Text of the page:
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Brief Summary

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The primate infraorder Lorisiformes is composed of two families: Lorisidae (lorises, pottos, and angwantibos) and Galagidae (galagos i.e. bushbabies). The taxonomic division between the Lorisiformes and Lemuriformes (lemurs) has been questioned in the past, though more recent morphological and molecular studies uphold the separate monophyly of these two groups (Perelman et al., 2011; Roos et al., 2004; Stanger-Hall, 1997). Lorisids are nocturnal primates found throughout Africa and Asia. Lorisiformes are one infraorder contained within the suborder Strepsirrhini.

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Abigail Nishimura
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Perelman, Polina, Warren E. Johnson, Christian Roos, Hector N. Seuánez, Julie E. Horvath, Miguel A. M. Moreira, Bailey Kessing, et al. “A Molecular Phylogeny of Living Primates.” PLoS Genet 7, no. 3 (March 17, 2011): e1001342. doi:10.1371/journal.pgen.1001342. Roos, Christian, Jürgen Schmitz, and Hans Zischler. “Primate Jumping Genes Elucidate Strepsirrhine Phylogeny.” Proceedings of the National Academy of Sciences of the United States of America 101, no. 29 (July 20, 2004): 10650–10654. doi:10.1073/pnas.0403852101. Stanger-Hall, Kathrin F. “Phylogenetic Affinities Among the Extant Malagasy Lemurs (Lemuriformes) Based on Morphology and Behavior.” Journal of Mammalian Evolution 4, no. 3 (September 1, 1997): 163–194. doi:10.1023/A:1027345624734.
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Lorisoidea

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Lorisoidea is a superfamily of nocturnal primates found throughout Africa and Asia. Members include the galagos and the lorisids.[2]: 34–35  As strepsirrhines, lorisoids are related to the lemurs of Madagascar and are sometimes included in the infraorder Lemuriformes,[3][a] although they are also sometimes placed in their own infraorder, Lorisiformes Gregory, 1915.[2]: 38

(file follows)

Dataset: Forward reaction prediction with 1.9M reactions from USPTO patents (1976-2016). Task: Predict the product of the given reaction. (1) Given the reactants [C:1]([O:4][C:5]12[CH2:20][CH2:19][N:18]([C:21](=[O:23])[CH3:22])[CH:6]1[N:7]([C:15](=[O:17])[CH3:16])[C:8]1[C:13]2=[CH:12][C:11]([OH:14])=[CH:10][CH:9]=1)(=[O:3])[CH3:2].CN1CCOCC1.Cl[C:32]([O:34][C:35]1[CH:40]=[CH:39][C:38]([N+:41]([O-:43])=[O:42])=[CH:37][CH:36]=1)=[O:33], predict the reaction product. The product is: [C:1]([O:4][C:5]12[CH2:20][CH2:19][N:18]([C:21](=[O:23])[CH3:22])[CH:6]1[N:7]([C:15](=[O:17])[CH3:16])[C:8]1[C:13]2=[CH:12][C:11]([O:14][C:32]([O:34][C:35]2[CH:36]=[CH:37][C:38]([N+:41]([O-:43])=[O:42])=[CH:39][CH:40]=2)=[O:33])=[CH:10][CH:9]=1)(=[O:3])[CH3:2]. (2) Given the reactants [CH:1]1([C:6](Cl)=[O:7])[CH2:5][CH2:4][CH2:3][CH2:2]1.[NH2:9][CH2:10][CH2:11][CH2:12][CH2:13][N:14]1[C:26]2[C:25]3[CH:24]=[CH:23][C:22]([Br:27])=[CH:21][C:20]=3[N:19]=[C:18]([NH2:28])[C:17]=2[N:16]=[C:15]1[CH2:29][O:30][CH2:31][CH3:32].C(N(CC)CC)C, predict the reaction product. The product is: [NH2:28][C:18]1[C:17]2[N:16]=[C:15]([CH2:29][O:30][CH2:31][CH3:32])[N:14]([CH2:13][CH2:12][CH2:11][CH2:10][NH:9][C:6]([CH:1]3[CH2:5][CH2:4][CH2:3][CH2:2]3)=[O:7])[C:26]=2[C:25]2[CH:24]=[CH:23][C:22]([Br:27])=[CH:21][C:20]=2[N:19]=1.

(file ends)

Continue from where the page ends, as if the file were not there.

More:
Classification

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Red slender loris, Loris tardigradus

Notes

  1. ^ a b c The monophyletic clade containing the lemurs and lorisoids is widely accepted, but the name to be used for the clade is not yet agreed upon. The term lemuriform is used here since it derives from one popular taxonomy that clumps the clade of toothcombed primates into one infraorder and the extinct, non-toothcombed adapiforms into another, both within the suborder Strepsirrhini.[4][5] However, a popular alternative taxonomy places the lorisoids in their own infraorder, Lorisiformes.[6]: 20–21 

References

  1. ^ Groves, C. P. (2005). "Order Primates". In Wilson, D. E.; Reeder, D. M (eds.). Mammal Species of the World: A Taxonomic and Geographic Reference (3rd ed.). Johns Hopkins University Press. pp. 121–127. ISBN 978-0-8018-8221-0. OCLC 62265494.
  2. ^ a b Nekaris, N.A.I.; Bearder, S.K. (2011). "Chapter 4: The lorisiform primates of Asia and mainland Africa: Diversity shrouded in darkness". In Campbell, C.J.; Fuentes, A.; MacKinnon, K.C.; Bearder, S. K.; Stumpf, R.M. (eds.). Primates in Perspective (2nd ed.). Oxford University Press. ISBN 978-0-19-539043-8.
  3. ^ Cartmill, M.; Smith, F.H. (2011). The Human Lineage. John Wiley & Sons. p. 90. ISBN 978-1-118-21145-8.
  4. ^ Szalay, F.S.; Delson, E. (1980). Evolutionary History of the Primates. Academic Press. p. 149. ISBN 978-0126801507. OCLC 893740473.
  5. ^ Cartmill, M. (2010). "Primate Classification and Diversity". In Platt, M.; Ghazanfar, A. (eds.). Primate Neuroethology. Oxford University Press. pp. 10–30, esp. p. 15. ISBN 978-0-19-532659-8.
  6. ^ Hartwig, W. (2011). "Chapter 3: Primate evolution". In Campbell, C. J.; Fuentes, A.; MacKinnon, K. C.; Bearder, S. K.; Stumpf, R. M (eds.). Primates in Perspective (2nd ed.). Oxford University Press. pp. 19–31. ISBN 978-0-19-539043-8.
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Lorisoidea: Brief Summary

provided by wikipedia EN

Lorisoidea is a superfamily of nocturnal primates found throughout Africa and Asia. Members include the galagos and the lorisids.: 34–35  As strepsirrhines, lorisoids are related to the lemurs of Madagascar and are sometimes included in the infraorder Lemuriformes, although they are also sometimes placed in their own infraorder, Lorisiformes Gregory, 1915.: 38 

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